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During my time coasting around the Kiwi coast we used to take the lifeboats away for training / excursions usually at weekends or if layed over awaiting cargo.
When we recovered the boats I remember we used to wind the boat up into the chocks, check the triggers and then re-rig the Gripes making them tight, we then used to raise the brake and release the weight off the fall wires and onto the gripes.
Also, whenever we changed the fall wires the weight of the boat was on the gripes and the new fall married onto the old fall and rove through the floating blocks by hand.
I’m certain we didn’t add any further lashings i.e. maintenance pennants as used on Offshore Instsllations.
Can anyone else remember this, or if I’m wrong or confused due to the passage of time please let me know?
 

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Sounds about right and I cannot remember any additional lashings. However, later davit sets had docking/locking pins (although not sure they were there in the early 70s) - effectively the boat was 'secured' by its weight on the davit chocks and lashed in by the gripes. Have to dig out an old Seamanship primer see if there are any further words of wisdom!
 

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Speaking as a man who worked down in the basement I sailed offshore 1966-1976. I sailed several ships that were converted after WW II from troop ships to general cargo. We had four original equipment fifty-man diesel-engine powered steel lifeboats two to a side. We used those boats for training but especially for picking up ship-wreck survivors, once, but also as general transportation in ports especially in Asia.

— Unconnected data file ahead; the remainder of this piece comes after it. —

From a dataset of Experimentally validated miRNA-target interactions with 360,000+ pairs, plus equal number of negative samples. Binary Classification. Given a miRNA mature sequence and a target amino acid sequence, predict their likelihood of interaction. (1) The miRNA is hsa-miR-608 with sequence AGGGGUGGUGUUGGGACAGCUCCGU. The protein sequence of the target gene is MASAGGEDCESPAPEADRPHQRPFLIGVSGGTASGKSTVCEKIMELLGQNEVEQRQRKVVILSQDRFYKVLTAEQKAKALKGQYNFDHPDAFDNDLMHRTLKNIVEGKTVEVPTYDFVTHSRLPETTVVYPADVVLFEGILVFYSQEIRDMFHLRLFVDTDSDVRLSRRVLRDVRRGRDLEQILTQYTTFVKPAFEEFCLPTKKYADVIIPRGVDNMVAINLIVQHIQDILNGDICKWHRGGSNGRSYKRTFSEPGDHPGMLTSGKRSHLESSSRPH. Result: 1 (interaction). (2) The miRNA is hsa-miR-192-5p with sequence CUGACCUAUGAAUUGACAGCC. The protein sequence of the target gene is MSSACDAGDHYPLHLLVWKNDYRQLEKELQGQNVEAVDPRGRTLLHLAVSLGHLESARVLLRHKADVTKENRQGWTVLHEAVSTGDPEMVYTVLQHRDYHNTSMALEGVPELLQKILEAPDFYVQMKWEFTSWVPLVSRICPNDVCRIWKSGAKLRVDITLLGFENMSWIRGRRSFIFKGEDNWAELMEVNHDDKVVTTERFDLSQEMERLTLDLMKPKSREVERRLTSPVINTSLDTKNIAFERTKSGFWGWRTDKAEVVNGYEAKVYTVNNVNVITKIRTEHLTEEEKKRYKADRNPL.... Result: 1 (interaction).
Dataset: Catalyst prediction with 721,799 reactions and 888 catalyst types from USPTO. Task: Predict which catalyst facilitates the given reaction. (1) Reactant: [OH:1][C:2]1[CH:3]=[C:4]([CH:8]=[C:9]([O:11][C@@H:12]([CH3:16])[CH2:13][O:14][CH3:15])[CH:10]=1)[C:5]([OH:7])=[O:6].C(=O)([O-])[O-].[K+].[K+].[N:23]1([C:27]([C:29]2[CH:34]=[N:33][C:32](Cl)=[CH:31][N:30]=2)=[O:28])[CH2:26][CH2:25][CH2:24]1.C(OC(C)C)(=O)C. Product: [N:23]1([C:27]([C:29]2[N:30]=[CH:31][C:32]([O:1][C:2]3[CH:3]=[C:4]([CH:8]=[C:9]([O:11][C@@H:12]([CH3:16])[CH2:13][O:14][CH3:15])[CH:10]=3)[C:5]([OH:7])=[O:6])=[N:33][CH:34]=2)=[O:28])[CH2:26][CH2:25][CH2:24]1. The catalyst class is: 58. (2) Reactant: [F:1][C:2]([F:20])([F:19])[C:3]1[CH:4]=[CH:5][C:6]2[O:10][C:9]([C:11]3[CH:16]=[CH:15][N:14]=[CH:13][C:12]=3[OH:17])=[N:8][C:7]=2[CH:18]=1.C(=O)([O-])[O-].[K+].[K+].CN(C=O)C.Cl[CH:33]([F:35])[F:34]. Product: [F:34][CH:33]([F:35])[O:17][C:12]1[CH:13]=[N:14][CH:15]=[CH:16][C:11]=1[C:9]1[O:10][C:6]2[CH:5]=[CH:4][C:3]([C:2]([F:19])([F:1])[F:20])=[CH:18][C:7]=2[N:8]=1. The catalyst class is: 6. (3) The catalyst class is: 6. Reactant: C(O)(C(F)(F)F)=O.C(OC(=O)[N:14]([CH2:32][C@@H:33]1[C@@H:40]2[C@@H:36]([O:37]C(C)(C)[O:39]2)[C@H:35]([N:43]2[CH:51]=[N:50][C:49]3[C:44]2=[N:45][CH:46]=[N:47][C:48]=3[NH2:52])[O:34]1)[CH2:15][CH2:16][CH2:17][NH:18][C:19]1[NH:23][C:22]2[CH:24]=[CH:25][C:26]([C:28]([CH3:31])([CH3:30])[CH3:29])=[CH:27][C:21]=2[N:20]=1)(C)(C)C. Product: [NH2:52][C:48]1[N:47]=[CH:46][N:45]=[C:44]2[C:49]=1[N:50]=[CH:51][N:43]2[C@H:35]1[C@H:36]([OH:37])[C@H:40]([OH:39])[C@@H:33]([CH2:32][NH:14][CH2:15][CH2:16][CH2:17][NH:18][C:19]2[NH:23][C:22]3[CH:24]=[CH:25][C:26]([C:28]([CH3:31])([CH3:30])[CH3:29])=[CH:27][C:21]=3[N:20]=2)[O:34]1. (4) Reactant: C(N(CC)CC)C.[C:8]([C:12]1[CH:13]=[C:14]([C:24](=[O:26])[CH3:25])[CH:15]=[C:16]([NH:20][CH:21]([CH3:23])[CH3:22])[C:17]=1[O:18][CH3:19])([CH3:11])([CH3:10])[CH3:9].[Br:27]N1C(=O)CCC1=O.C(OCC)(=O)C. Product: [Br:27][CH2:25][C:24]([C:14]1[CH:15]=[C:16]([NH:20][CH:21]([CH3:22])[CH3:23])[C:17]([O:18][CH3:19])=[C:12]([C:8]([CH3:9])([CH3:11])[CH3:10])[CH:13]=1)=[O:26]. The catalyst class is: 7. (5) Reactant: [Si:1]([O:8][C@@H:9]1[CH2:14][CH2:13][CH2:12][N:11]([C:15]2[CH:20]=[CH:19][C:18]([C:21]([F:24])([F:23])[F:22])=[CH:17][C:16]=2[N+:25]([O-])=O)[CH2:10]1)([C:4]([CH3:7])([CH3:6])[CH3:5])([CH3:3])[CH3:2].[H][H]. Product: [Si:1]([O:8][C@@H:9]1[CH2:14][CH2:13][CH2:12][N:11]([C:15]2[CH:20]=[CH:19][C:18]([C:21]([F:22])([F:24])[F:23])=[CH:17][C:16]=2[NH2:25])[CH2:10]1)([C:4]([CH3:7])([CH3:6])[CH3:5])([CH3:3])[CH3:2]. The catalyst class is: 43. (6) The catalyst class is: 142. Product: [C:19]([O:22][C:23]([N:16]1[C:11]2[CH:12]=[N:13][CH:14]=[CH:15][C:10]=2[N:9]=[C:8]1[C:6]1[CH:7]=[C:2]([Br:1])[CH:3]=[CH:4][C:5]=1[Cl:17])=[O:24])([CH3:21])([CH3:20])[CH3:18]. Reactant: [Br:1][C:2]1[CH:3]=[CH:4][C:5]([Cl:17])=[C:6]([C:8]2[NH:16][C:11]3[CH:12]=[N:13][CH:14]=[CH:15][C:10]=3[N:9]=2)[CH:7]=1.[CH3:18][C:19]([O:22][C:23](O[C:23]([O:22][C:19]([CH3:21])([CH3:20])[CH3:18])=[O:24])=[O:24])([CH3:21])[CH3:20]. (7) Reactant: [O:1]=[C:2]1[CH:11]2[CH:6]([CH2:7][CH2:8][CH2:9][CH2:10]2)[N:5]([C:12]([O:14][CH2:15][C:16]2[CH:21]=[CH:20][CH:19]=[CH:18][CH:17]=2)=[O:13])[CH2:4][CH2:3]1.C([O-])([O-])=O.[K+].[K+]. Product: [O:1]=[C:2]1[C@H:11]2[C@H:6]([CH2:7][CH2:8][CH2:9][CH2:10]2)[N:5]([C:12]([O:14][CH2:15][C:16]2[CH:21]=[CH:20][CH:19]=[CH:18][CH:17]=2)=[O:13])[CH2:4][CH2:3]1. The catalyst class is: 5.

I cannot speak to the details of what you write. But I have fond memories including the time in Nha Be, Vietnam, when a gaggle of crew tied their lifeboat underneath a local House of Joy built on stilts over the water. While the crew were enjoying themselves upstairs the tide came in, the lifeboat picked up the whole structure, turned it over dumping everyone into the water.

Another time in Kaohsiung our Master spent his days at a waterfront club ashore. He became enamored with the US Navy crewed boats that would pick up their Masters. He wanted us to emulate it and pick him up.

He had a boat crew of deck officers and deck unlicensed crew. They managed to screw up the whole thing including hitting the dock hard. So the next day a mixed crew with me onboard to operate the engine did it again. While we were not as spiffy as the US Navy we managed to emulate their actions pleasing our Master.